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No, No, No: 'Nurse Jackie' Finally Heads to Rehab

Photo of Alison Willmore By Alison Willmore | Indiewire April 10, 2012 at 9:50AM

One of the most enjoyable aspects of Showtime's "Nurse Jackie" has also turned into the show's biggest burden as it's gone into multiple seasons, kicking off its fourth this past Sunday. It's that the title character (played with both verve and abrasiveness by Edie Falco), a no-nonsense nurse who's also a secret pill-popper, has always been on the verge of disaster without ever seeming to tumble into it. It's a pleasurably precarious state that starts to feel stale when there never seem to be permanent consequences -- fortunately, the show looks ready to do something about that.
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Edie Falco as Jackie Peyton in 'Nurse Jackie'
David M. Russell/Showtime Edie Falco as Jackie Peyton in 'Nurse Jackie'

One of the most enjoyable aspects of Showtime's "Nurse Jackie" has also turned into the show's biggest burden as it's gone into multiple seasons, kicking off its fourth this past Sunday. It's that the title character (played with both verve and abrasiveness by Edie Falco), a no-nonsense nurse who's also a secret pill-popper, has always been on the verge of disaster without ever seeming to tumble into it. It's a pleasurably precarious state that starts to feel stale when there never seem to be permanent consequences -- fortunately, the show looks ready to do something about that.

When the series began, Jackie Peyton was enabling her drug addiction (she likes painkillers but will toss back just about anything she can get her hands on) with a convenient affair with the hospital pharmacist Eddie (Paul Schulze), who like the rest of the staff hadn't been informed about the fact that she's actually married. Her wheedling of pills from him and from her doctor best friend O'Hara (Eve Best), her stealing of meds whenever possible and her rule-breaking in the name of helping or punishing patients she feels deserve it always seem about to land her in hot water, though she twists out of trouble either through luck or deception.

You can't have character growth without the occasional comeuppance.

It's one of the show's pleasures, because we like Jackie -- she's funny, brusque and both strong and a total disaster -- and we don't want to watch her crash and burn, wreck her marriage, lose her job or to go from functional addict to all-consuming one. She's a fundamentally good character who does bad things, and our understanding of that creates a tension every time it seems her actions will catch up with her, because while she needs to pull back we also don't feel a strong need to see her punished.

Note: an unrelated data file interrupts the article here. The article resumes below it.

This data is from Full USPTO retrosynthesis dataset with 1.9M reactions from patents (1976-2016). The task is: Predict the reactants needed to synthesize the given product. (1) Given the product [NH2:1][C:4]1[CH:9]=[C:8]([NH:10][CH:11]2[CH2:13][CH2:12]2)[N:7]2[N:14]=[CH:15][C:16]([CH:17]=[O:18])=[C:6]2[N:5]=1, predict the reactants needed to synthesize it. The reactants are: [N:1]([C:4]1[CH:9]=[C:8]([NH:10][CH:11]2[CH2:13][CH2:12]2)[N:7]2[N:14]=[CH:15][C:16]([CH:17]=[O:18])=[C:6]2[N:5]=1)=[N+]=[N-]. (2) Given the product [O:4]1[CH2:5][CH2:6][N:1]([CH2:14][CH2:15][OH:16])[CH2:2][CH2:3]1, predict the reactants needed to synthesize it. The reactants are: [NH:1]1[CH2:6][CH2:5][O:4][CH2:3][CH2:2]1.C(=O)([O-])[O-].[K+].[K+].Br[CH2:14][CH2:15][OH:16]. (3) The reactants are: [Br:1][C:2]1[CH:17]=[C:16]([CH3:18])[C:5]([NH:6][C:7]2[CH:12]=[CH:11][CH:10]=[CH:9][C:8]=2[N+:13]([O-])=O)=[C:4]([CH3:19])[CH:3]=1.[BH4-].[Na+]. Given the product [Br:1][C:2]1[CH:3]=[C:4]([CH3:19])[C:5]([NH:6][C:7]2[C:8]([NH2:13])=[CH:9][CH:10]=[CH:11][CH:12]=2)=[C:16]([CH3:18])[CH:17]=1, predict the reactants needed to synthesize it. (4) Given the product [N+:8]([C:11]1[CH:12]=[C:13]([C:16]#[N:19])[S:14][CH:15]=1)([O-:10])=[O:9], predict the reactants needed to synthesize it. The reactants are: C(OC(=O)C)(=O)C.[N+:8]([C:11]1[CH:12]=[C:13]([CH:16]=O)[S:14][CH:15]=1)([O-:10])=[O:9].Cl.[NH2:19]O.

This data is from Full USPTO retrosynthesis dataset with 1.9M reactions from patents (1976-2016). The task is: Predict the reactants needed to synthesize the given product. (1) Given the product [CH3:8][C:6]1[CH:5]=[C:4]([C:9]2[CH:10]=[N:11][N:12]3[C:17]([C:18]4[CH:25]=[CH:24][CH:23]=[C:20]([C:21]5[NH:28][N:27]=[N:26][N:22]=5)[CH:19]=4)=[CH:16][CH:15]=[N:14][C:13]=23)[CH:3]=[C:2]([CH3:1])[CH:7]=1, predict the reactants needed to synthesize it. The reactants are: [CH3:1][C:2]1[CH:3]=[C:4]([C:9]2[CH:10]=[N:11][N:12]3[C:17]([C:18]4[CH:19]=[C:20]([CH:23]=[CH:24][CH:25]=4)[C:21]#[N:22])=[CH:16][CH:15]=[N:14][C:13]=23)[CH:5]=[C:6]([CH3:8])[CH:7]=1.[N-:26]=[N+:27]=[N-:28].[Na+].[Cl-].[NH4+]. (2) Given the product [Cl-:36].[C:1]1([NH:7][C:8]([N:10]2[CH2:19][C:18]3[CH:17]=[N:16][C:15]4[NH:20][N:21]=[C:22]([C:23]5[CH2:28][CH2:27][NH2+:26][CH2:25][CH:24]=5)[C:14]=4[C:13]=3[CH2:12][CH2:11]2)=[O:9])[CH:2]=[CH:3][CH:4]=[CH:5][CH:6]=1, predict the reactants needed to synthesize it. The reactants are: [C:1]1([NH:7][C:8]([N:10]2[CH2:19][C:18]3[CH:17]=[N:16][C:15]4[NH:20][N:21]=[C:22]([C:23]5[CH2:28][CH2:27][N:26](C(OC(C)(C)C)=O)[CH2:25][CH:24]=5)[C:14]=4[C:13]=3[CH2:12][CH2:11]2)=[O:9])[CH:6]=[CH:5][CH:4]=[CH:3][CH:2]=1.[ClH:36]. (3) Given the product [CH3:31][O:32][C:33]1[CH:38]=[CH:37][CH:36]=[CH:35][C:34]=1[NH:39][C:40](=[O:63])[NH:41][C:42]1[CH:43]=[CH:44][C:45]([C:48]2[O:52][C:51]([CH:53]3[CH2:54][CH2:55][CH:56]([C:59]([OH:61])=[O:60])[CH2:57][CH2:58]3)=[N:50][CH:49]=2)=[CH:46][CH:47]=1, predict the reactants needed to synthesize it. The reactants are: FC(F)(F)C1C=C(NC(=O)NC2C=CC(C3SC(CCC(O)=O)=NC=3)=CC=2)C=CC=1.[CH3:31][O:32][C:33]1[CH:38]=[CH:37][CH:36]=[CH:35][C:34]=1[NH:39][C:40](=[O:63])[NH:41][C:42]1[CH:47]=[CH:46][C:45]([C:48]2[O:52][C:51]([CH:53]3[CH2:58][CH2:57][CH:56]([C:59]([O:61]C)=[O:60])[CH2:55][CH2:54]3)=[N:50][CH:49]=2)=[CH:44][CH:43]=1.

But you can't have character growth without the occasional comeuppance, and with each added complication set to catch Jackie, from the discovery of one of her stashes to a doctor catching on to the fact that pain patches she was supposed to deliver the cancer ward went missing to Eddie befriending her unknowing husband Kevin (Dominic Fumusa), it's become harder to stomach the contrivance of her not getting caught, especially as she spent some of the last season trying to get clean on her own.

The first episodes of this new season of "Nurse Jackie" find Jackie at last admitting that the problem is one she can't deal with by herself. It doesn't come easily -- it takes the death of a stranger she picked up at church and was freebasing with in order to hit rock bottom -- but it's past due.

Nurse Jackie 2

"Nurse Jackie" hasn't always found a steady tone to maintain, but it's always been great at portraying functional addiction, showing how Jackie applies different standards to herself than to those around her, how she tells half-truths to everyone, rationalizing her drug use away as something that helps her be better at her job and that's a way of managing back pain, how she's made pill-popping a necessary part of her daily routine.

Last season showed the dislike with which she greeted her troubled older daughter's request for anti-anxiety medication, though that didn't stop her from taking all of the girl's meds at once in a moment of weakness.

But that do-as-I-say, not-as-I-do approach can only last as long as what you're indulging in is still tolerable to yourself. That shift happens in a darkly tragicomic scenario in which she finds herself, in her own living room in the middle of the night, surrounded by illicit paraphernalia and a corpse. For the first time since season one of the series, there's a sense of uncertainty about what's going to happen to Jackie, who's finally had to admit her weakness to at least a few people in her life. It's something to look forward to, as are her battles with her counselor (played by Laura Silverman, sister to comedian Sarah), who's even tougher and less forgiving than the show's heroine.

This article is related to: Television, Nurse Jackie, Edie Falco, SHOWTIME, TV Features, TV Reviews